Kennedy: Building green pays off

Kennedy: Building green pays off
SEATTLE -- Green is in, but can builders make any money in these bad times by going green? Yes, according to a famous Kennedy.

Robert Kennedy, Jr. attended the Built Green Conference at Seattle's Convention Center.

His father was a maverick politician. Kennedy, Jr. is now a maverick for the environment, preaching the green gospel.

"Right now, we have a marketplace that is rigged to reward the most filthiest producers, the expensive, 'poisoniest' and destructive fuels from hell, rather than the clean green cheap fuels from heaven," said Kennedy.

At the conference, Kennedy targeted builders who want to make money and be eco-friendly at the same time. Kenney argued both can be done, and tax breaks help.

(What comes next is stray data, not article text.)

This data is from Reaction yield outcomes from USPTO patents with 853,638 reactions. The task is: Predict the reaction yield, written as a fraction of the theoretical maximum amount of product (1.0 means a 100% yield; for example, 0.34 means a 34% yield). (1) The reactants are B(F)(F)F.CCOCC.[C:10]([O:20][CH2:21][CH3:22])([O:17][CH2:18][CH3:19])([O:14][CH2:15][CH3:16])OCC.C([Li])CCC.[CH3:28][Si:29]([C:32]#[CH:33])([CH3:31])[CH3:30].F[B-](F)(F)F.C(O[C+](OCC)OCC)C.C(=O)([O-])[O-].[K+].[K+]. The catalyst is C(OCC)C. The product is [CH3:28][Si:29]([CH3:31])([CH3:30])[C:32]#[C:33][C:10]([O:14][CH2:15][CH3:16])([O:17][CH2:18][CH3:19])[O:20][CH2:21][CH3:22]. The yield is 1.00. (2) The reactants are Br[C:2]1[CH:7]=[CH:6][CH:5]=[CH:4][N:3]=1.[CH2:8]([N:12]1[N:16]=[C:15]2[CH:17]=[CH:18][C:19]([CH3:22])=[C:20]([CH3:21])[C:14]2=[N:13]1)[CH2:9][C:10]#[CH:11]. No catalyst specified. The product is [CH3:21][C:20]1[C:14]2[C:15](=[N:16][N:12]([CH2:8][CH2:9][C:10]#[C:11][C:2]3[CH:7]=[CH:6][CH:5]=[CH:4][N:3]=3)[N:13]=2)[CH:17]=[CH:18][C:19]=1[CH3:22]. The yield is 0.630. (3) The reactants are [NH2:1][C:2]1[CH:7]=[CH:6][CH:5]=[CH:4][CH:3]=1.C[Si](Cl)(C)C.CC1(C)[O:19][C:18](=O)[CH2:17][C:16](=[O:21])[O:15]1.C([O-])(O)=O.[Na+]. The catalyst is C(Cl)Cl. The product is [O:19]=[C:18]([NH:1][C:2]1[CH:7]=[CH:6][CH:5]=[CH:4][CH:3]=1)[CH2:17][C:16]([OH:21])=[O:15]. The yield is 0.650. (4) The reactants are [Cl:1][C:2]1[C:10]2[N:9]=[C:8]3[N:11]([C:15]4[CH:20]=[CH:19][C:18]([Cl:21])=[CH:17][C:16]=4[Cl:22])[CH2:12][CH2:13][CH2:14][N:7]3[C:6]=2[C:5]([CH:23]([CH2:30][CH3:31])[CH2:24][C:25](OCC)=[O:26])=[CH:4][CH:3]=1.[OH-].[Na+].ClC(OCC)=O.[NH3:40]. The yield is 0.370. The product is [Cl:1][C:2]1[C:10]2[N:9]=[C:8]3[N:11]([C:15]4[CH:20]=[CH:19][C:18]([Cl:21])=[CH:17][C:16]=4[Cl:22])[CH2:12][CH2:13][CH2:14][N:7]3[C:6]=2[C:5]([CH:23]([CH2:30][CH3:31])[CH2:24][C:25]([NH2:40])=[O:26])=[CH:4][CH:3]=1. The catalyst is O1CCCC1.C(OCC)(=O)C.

"The only reason why we need our tax breaks is because our competitors - the carbon cronies, coal, oil and nuke - get huge, huge vast tax breaks that amount to a trillion dollars a year," he said.

Some 1,300 designated green homes were built in Seattle last year. Many may not have been built if not for tax breaks and rebates on fluorescent bulbs, solar panels, low-flow shower heads and toilets, just to name a few.

Kennedy is also promoting the idea of a free electric car for home buyers who agree to pay higher home electric bills over several years. The extra funds would go to a company that owns the most expensive part of an electric car -- the battery.

And instead of charging the car overnight, the owner would go to the company's charging station where, in two minutes, a machine replaces the car's dead battery with a fully charged one.

"It changes the whole economics. That suddenly makes battery cars viable," said Kennedy.

Kennedy sits on the board of directors of a company that is currently building a system of charging stations and battery replacement stations across Israel.

Convention organizers said built-green homes are selling, on average, 24 percent faster than non-certified homes.